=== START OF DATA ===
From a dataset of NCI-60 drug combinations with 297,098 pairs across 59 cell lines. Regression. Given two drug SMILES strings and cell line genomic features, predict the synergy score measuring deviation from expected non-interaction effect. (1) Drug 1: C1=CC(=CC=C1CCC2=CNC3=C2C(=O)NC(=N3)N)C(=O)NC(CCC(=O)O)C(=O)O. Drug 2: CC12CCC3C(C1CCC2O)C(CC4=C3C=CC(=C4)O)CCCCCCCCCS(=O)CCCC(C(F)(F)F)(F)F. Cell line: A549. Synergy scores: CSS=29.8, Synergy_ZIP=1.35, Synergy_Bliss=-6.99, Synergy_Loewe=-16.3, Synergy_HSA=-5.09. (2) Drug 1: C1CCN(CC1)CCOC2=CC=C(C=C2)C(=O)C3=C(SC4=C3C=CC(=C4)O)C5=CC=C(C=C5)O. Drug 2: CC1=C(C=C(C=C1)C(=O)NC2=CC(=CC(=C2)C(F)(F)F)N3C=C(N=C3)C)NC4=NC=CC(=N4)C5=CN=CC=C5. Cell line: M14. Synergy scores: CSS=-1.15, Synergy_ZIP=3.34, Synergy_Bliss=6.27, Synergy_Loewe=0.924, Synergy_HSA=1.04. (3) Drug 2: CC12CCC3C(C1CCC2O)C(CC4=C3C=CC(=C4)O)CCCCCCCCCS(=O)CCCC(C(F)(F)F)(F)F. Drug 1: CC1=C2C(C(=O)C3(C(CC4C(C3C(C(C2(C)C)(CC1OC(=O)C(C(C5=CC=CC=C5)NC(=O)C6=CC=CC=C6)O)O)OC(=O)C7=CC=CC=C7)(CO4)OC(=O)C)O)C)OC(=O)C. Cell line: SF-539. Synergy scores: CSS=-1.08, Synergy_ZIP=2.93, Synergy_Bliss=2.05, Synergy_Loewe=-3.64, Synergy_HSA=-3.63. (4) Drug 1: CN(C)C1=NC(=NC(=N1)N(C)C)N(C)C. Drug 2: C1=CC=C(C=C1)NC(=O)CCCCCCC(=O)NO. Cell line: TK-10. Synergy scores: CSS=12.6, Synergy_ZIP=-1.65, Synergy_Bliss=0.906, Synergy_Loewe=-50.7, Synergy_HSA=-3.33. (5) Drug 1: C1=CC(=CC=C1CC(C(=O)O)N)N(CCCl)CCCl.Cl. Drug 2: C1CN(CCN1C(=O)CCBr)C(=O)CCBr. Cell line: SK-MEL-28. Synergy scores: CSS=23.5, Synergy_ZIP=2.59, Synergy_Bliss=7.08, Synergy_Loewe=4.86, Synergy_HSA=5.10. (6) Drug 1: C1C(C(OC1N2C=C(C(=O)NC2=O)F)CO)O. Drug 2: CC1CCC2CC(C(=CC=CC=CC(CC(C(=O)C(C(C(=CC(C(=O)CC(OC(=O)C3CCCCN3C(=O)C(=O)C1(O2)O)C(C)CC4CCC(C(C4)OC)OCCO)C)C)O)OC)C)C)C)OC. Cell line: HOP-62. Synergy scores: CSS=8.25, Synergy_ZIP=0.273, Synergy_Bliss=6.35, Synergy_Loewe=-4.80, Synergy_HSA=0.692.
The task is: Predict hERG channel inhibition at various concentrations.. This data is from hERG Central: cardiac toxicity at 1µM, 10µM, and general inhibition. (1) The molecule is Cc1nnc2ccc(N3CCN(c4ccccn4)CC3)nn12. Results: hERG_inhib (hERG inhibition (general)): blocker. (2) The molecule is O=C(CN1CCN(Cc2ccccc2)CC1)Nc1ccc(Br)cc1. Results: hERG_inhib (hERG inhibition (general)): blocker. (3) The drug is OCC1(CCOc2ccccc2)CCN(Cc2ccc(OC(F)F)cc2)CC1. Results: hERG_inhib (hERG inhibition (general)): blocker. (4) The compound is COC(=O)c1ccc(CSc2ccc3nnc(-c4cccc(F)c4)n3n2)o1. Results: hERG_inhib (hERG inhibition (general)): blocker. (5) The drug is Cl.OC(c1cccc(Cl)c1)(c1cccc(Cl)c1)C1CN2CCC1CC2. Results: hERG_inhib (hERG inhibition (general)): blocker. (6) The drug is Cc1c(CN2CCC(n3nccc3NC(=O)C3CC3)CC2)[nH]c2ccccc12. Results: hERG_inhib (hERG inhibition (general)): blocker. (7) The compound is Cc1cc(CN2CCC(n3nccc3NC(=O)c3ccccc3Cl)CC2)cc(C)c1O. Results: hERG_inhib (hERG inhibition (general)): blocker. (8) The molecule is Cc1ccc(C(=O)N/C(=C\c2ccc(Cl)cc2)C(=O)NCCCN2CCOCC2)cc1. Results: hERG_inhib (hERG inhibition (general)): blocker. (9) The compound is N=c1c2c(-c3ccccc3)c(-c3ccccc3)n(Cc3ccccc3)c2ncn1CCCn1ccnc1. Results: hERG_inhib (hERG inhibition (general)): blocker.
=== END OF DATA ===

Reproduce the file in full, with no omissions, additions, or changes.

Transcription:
From a dataset of NCI-60 drug combinations with 297,098 pairs across 59 cell lines. Regression. Given two drug SMILES strings and cell line genomic features, predict the synergy score measuring deviation from expected non-interaction effect. (1) Drug 1: C1=CC(=CC=C1CCC2=CNC3=C2C(=O)NC(=N3)N)C(=O)NC(CCC(=O)O)C(=O)O. Drug 2: CC12CCC3C(C1CCC2O)C(CC4=C3C=CC(=C4)O)CCCCCCCCCS(=O)CCCC(C(F)(F)F)(F)F. Cell line: A549. Synergy scores: CSS=29.8, Synergy_ZIP=1.35, Synergy_Bliss=-6.99, Synergy_Loewe=-16.3, Synergy_HSA=-5.09. (2) Drug 1: C1CCN(CC1)CCOC2=CC=C(C=C2)C(=O)C3=C(SC4=C3C=CC(=C4)O)C5=CC=C(C=C5)O. Drug 2: CC1=C(C=C(C=C1)C(=O)NC2=CC(=CC(=C2)C(F)(F)F)N3C=C(N=C3)C)NC4=NC=CC(=N4)C5=CN=CC=C5. Cell line: M14. Synergy scores: CSS=-1.15, Synergy_ZIP=3.34, Synergy_Bliss=6.27, Synergy_Loewe=0.924, Synergy_HSA=1.04. (3) Drug 2: CC12CCC3C(C1CCC2O)C(CC4=C3C=CC(=C4)O)CCCCCCCCCS(=O)CCCC(C(F)(F)F)(F)F. Drug 1: CC1=C2C(C(=O)C3(C(CC4C(C3C(C(C2(C)C)(CC1OC(=O)C(C(C5=CC=CC=C5)NC(=O)C6=CC=CC=C6)O)O)OC(=O)C7=CC=CC=C7)(CO4)OC(=O)C)O)C)OC(=O)C. Cell line: SF-539. Synergy scores: CSS=-1.08, Synergy_ZIP=2.93, Synergy_Bliss=2.05, Synergy_Loewe=-3.64, Synergy_HSA=-3.63. (4) Drug 1: CN(C)C1=NC(=NC(=N1)N(C)C)N(C)C. Drug 2: C1=CC=C(C=C1)NC(=O)CCCCCCC(=O)NO. Cell line: TK-10. Synergy scores: CSS=12.6, Synergy_ZIP=-1.65, Synergy_Bliss=0.906, Synergy_Loewe=-50.7, Synergy_HSA=-3.33. (5) Drug 1: C1=CC(=CC=C1CC(C(=O)O)N)N(CCCl)CCCl.Cl. Drug 2: C1CN(CCN1C(=O)CCBr)C(=O)CCBr. Cell line: SK-MEL-28. Synergy scores: CSS=23.5, Synergy_ZIP=2.59, Synergy_Bliss=7.08, Synergy_Loewe=4.86, Synergy_HSA=5.10. (6) Drug 1: C1C(C(OC1N2C=C(C(=O)NC2=O)F)CO)O. Drug 2: CC1CCC2CC(C(=CC=CC=CC(CC(C(=O)C(C(C(=CC(C(=O)CC(OC(=O)C3CCCCN3C(=O)C(=O)C1(O2)O)C(C)CC4CCC(C(C4)OC)OCCO)C)C)O)OC)C)C)C)OC. Cell line: HOP-62. Synergy scores: CSS=8.25, Synergy_ZIP=0.273, Synergy_Bliss=6.35, Synergy_Loewe=-4.80, Synergy_HSA=0.692.
The task is: Predict hERG channel inhibition at various concentrations.. This data is from hERG Central: cardiac toxicity at 1µM, 10µM, and general inhibition. (1) The molecule is Cc1nnc2ccc(N3CCN(c4ccccn4)CC3)nn12. Results: hERG_inhib (hERG inhibition (general)): blocker. (2) The molecule is O=C(CN1CCN(Cc2ccccc2)CC1)Nc1ccc(Br)cc1. Results: hERG_inhib (hERG inhibition (general)): blocker. (3) The drug is OCC1(CCOc2ccccc2)CCN(Cc2ccc(OC(F)F)cc2)CC1. Results: hERG_inhib (hERG inhibition (general)): blocker. (4) The compound is COC(=O)c1ccc(CSc2ccc3nnc(-c4cccc(F)c4)n3n2)o1. Results: hERG_inhib (hERG inhibition (general)): blocker. (5) The drug is Cl.OC(c1cccc(Cl)c1)(c1cccc(Cl)c1)C1CN2CCC1CC2. Results: hERG_inhib (hERG inhibition (general)): blocker. (6) The drug is Cc1c(CN2CCC(n3nccc3NC(=O)C3CC3)CC2)[nH]c2ccccc12. Results: hERG_inhib (hERG inhibition (general)): blocker. (7) The compound is Cc1cc(CN2CCC(n3nccc3NC(=O)c3ccccc3Cl)CC2)cc(C)c1O. Results: hERG_inhib (hERG inhibition (general)): blocker. (8) The molecule is Cc1ccc(C(=O)N/C(=C\c2ccc(Cl)cc2)C(=O)NCCCN2CCOCC2)cc1. Results: hERG_inhib (hERG inhibition (general)): blocker. (9) The compound is N=c1c2c(-c3ccccc3)c(-c3ccccc3)n(Cc3ccccc3)c2ncn1CCCn1ccnc1. Results: hERG_inhib (hERG inhibition (general)): blocker.